Proposals for Adult Social Care will transform services in Cambridgeshire as video is released highlighting work

Cambs County Council releases video highlighting work of its reablement services team - care worker Margaret Else helps John Drummond get back his independence.
Cambs County Council releases video highlighting work of its reablement services team - care worker Margaret Else helps John Drummond get back his independence.

New budget proposals from Cambridgeshire County Council have put the transformation of adult social care at the top of the agenda.

The plans outline how the council will invest in the long term sustainability of adult social care.

Cambs County Council releases video highlighting work of its reablement services team - Patricia Mott explains how she has been helped.

Cambs County Council releases video highlighting work of its reablement services team - Patricia Mott explains how she has been helped.

An example of how the council is innovating within adult social care is showcased in special video showing the council’s reablement service. Residents, staff and a councillor talk about how the lives of vulnerable adults, who have received care, can be positively changed by helping them regain their independence and quality of life and reduce their need for expensive adult social care.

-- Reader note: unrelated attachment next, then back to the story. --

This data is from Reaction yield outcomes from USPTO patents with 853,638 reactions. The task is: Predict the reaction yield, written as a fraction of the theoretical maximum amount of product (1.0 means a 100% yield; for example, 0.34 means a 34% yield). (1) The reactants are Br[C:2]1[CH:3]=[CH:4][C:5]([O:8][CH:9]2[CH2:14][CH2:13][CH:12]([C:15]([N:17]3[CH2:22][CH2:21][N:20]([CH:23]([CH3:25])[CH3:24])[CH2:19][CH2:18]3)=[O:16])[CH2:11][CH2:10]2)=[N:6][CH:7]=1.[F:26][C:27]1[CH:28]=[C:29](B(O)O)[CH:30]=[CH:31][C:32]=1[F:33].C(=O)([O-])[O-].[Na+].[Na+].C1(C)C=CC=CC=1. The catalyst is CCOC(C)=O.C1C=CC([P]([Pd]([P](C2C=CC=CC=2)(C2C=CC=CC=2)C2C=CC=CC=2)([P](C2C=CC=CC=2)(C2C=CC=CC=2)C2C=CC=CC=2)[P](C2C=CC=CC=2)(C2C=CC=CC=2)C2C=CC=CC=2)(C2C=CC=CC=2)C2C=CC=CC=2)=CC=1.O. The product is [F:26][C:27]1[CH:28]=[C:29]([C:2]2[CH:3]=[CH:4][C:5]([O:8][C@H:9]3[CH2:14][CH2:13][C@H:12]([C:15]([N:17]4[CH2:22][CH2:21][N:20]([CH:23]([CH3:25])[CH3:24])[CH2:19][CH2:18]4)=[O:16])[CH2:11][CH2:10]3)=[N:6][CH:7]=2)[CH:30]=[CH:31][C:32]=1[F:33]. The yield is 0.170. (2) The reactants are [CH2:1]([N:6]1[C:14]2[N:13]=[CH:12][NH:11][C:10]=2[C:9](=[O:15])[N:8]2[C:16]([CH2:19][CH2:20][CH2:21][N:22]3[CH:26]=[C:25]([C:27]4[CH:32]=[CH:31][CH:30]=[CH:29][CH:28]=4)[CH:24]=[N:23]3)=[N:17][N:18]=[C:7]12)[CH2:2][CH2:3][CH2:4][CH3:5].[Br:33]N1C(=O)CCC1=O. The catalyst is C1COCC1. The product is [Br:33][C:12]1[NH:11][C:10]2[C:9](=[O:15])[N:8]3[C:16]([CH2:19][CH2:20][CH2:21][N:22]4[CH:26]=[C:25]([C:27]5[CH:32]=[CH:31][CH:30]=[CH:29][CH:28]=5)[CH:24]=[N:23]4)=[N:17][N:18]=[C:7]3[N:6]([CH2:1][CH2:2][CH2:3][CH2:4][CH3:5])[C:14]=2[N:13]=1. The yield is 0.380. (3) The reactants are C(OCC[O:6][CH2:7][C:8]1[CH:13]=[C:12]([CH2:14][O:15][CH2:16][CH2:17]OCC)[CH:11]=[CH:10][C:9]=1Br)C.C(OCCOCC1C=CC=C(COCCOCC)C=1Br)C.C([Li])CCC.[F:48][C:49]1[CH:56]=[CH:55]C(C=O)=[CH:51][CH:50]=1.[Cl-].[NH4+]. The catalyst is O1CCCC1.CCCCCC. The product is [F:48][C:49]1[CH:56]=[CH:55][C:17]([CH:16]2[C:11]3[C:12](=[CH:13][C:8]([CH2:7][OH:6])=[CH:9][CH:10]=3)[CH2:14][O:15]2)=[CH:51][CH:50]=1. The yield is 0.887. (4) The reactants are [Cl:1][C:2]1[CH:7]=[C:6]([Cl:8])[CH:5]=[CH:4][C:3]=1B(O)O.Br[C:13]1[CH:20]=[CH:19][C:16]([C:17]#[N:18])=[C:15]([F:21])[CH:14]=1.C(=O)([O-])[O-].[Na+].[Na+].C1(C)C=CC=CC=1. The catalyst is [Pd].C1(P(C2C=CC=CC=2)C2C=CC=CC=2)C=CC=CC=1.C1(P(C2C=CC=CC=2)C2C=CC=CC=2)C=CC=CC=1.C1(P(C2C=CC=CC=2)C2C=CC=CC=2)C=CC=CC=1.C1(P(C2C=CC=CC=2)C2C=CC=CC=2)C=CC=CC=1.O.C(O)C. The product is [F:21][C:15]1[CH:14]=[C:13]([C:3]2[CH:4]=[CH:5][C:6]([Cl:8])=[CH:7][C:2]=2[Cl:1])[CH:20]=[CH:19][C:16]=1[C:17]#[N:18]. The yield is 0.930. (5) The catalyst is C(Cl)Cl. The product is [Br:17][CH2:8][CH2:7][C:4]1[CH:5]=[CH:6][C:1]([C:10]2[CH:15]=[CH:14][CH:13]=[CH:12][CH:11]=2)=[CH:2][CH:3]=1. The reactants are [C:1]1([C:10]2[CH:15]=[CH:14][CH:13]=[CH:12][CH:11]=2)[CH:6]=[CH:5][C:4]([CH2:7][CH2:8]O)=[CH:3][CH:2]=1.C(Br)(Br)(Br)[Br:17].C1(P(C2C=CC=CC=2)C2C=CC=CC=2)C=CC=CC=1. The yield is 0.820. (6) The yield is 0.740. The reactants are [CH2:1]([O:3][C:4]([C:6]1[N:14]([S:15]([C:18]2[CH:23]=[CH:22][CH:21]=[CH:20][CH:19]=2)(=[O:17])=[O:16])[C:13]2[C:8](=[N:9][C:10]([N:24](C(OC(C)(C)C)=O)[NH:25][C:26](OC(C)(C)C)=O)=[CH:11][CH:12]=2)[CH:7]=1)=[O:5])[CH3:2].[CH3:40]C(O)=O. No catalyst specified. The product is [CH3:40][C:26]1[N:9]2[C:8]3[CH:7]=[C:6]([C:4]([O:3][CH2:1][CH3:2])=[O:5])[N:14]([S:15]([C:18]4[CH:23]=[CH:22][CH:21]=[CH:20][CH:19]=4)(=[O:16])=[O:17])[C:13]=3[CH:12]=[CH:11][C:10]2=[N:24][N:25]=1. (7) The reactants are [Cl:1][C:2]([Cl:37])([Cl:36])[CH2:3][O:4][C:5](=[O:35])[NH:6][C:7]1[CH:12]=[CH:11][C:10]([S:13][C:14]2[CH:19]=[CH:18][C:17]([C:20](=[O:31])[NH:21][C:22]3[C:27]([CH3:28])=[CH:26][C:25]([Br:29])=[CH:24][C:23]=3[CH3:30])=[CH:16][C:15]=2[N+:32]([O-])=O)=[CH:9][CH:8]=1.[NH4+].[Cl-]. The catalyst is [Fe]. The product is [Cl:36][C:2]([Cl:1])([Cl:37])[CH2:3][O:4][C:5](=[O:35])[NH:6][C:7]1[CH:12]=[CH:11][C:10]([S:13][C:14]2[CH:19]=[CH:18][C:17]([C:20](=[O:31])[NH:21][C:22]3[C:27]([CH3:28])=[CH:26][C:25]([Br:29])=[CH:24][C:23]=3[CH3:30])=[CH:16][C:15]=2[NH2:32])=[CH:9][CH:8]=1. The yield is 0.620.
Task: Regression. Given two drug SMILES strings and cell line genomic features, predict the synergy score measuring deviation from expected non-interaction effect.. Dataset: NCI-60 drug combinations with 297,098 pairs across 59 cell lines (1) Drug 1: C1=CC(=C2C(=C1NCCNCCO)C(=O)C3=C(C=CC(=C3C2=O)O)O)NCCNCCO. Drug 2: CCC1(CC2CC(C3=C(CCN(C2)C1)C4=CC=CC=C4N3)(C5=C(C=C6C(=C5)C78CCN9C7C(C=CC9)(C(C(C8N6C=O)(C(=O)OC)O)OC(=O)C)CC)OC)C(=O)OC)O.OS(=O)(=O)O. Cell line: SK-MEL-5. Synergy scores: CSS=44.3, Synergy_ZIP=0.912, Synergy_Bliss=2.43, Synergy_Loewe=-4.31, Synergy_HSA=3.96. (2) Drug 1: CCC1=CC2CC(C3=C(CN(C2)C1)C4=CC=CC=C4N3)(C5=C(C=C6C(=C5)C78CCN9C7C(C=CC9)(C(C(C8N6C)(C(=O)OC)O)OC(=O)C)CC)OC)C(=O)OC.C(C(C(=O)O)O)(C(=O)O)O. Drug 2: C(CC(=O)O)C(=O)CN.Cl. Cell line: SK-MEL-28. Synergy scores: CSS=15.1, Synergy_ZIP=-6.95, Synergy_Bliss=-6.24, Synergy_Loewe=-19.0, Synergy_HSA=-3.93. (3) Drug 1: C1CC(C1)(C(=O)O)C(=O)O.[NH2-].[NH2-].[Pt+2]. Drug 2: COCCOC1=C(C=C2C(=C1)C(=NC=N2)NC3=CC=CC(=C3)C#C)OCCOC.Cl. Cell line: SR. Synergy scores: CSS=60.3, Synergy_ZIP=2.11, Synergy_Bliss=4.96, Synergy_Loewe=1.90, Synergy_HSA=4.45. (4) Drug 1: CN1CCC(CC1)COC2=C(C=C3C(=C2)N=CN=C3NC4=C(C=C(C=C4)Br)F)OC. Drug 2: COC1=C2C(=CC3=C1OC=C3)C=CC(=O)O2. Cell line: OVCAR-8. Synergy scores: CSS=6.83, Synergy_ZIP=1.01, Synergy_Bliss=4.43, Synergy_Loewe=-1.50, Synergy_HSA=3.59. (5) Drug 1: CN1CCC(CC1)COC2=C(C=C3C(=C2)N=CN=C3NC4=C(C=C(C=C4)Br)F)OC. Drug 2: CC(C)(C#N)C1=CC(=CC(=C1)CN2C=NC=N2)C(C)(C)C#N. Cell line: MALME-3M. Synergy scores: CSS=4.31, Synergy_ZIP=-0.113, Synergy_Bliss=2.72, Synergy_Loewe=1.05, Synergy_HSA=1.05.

The forthcoming budget plans fully recognise that, both nationally and locally, adult social care is under great pressure from an ageing population and increased complexity of need. In addition, Cambridgeshire is expecting a greater than average increase in the number of older residents living in the county, potentially placing further strain on adult social care budgets and services.  

As well as identifying ways to transform services, councillors are also fighting for a fairer deal from Government across a range of services, including adult social care and school funding. Shire Counties receive less funding than other types of Local Authorities across a range of services. The campaign, working with other Shire Councils across the country comes at a time when the Government is consulting on a national funding formula.

Delivery of £31m of cuts in this financial year is currently on track, but the council goes in to its budget planning round this autumn with a £37.5 million gap between the money it receives from the government, from council tax, business rates and the income it makes – and the amount it needs to spend on services. Councillors will be discussing a set of proposals at their service committees to help bridge this funding gap.

These include a falls prevention plan to reduce the number of people needing hospital stays and care due to slips, trips and falls.

Better winter planning, including a significant investment in reablement staff numbers, more social workers and more interim beds for people leaving hospital.

Reviewing the council’s Contributions Policy making sure the way in which people contribute to their care is in line with policies in other local authorities

The budget proposals will be going to the Adults Committee tomorrow (Thursday) and are available at www.cambridgeshire.gov.uk.

All budget ideas to be discussed at committees over the coming month are still proposals. In parallel with discussions by Members, Cambridgeshire County Council will also be launching public consultation which will have two stages. Firstly small targeted focus groups will help shape budget proposals as they develop and subsequently a household survey, online survey and talking to members of the public at community events will provide further feedback on ideas and suggestions.